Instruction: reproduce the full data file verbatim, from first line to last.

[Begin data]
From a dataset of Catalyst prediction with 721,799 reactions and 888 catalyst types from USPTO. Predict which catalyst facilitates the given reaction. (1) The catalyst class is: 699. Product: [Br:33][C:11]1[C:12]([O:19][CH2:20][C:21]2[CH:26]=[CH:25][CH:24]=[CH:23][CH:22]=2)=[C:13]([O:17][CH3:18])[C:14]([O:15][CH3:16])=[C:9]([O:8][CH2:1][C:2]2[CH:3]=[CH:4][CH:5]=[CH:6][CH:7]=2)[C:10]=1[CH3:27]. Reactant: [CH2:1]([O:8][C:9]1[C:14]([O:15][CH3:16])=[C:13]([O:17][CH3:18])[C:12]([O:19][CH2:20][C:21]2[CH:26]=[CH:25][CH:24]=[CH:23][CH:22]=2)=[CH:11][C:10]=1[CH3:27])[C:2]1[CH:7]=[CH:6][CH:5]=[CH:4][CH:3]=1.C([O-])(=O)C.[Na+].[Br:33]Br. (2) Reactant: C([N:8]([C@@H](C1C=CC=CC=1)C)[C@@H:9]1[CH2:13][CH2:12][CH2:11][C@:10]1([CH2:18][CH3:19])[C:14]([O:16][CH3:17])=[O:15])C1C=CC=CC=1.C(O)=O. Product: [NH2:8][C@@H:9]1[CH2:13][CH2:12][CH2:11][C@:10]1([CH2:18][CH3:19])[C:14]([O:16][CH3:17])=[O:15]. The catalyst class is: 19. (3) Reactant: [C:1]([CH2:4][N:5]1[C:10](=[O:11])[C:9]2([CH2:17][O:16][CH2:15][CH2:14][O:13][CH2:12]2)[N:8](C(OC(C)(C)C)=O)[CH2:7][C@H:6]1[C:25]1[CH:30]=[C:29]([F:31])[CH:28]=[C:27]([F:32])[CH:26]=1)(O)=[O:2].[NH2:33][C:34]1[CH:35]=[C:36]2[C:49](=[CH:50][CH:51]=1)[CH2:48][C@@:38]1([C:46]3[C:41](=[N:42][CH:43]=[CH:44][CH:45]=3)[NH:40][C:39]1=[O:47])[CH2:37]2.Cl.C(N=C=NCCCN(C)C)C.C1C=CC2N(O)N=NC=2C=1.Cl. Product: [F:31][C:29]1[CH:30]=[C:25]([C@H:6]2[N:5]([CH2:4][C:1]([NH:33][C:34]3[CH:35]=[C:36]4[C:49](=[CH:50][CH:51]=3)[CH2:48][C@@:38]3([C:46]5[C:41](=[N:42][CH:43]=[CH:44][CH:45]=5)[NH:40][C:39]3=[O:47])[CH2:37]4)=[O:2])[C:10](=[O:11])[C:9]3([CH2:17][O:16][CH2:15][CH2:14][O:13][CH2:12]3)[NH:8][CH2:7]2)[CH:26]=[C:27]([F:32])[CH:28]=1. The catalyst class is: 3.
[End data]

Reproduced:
From a dataset of Catalyst prediction with 721,799 reactions and 888 catalyst types from USPTO. Predict which catalyst facilitates the given reaction. (1) The catalyst class is: 699. Product: [Br:33][C:11]1[C:12]([O:19][CH2:20][C:21]2[CH:26]=[CH:25][CH:24]=[CH:23][CH:22]=2)=[C:13]([O:17][CH3:18])[C:14]([O:15][CH3:16])=[C:9]([O:8][CH2:1][C:2]2[CH:3]=[CH:4][CH:5]=[CH:6][CH:7]=2)[C:10]=1[CH3:27]. Reactant: [CH2:1]([O:8][C:9]1[C:14]([O:15][CH3:16])=[C:13]([O:17][CH3:18])[C:12]([O:19][CH2:20][C:21]2[CH:26]=[CH:25][CH:24]=[CH:23][CH:22]=2)=[CH:11][C:10]=1[CH3:27])[C:2]1[CH:7]=[CH:6][CH:5]=[CH:4][CH:3]=1.C([O-])(=O)C.[Na+].[Br:33]Br. (2) Reactant: C([N:8]([C@@H](C1C=CC=CC=1)C)[C@@H:9]1[CH2:13][CH2:12][CH2:11][C@:10]1([CH2:18][CH3:19])[C:14]([O:16][CH3:17])=[O:15])C1C=CC=CC=1.C(O)=O. Product: [NH2:8][C@@H:9]1[CH2:13][CH2:12][CH2:11][C@:10]1([CH2:18][CH3:19])[C:14]([O:16][CH3:17])=[O:15]. The catalyst class is: 19. (3) Reactant: [C:1]([CH2:4][N:5]1[C:10](=[O:11])[C:9]2([CH2:17][O:16][CH2:15][CH2:14][O:13][CH2:12]2)[N:8](C(OC(C)(C)C)=O)[CH2:7][C@H:6]1[C:25]1[CH:30]=[C:29]([F:31])[CH:28]=[C:27]([F:32])[CH:26]=1)(O)=[O:2].[NH2:33][C:34]1[CH:35]=[C:36]2[C:49](=[CH:50][CH:51]=1)[CH2:48][C@@:38]1([C:46]3[C:41](=[N:42][CH:43]=[CH:44][CH:45]=3)[NH:40][C:39]1=[O:47])[CH2:37]2.Cl.C(N=C=NCCCN(C)C)C.C1C=CC2N(O)N=NC=2C=1.Cl. Product: [F:31][C:29]1[CH:30]=[C:25]([C@H:6]2[N:5]([CH2:4][C:1]([NH:33][C:34]3[CH:35]=[C:36]4[C:49](=[CH:50][CH:51]=3)[CH2:48][C@@:38]3([C:46]5[C:41](=[N:42][CH:43]=[CH:44][CH:45]=5)[NH:40][C:39]3=[O:47])[CH2:37]4)=[O:2])[C:10](=[O:11])[C:9]3([CH2:17][O:16][CH2:15][CH2:14][O:13][CH2:12]3)[NH:8][CH2:7]2)[CH:26]=[C:27]([F:32])[CH:28]=1. The catalyst class is: 3.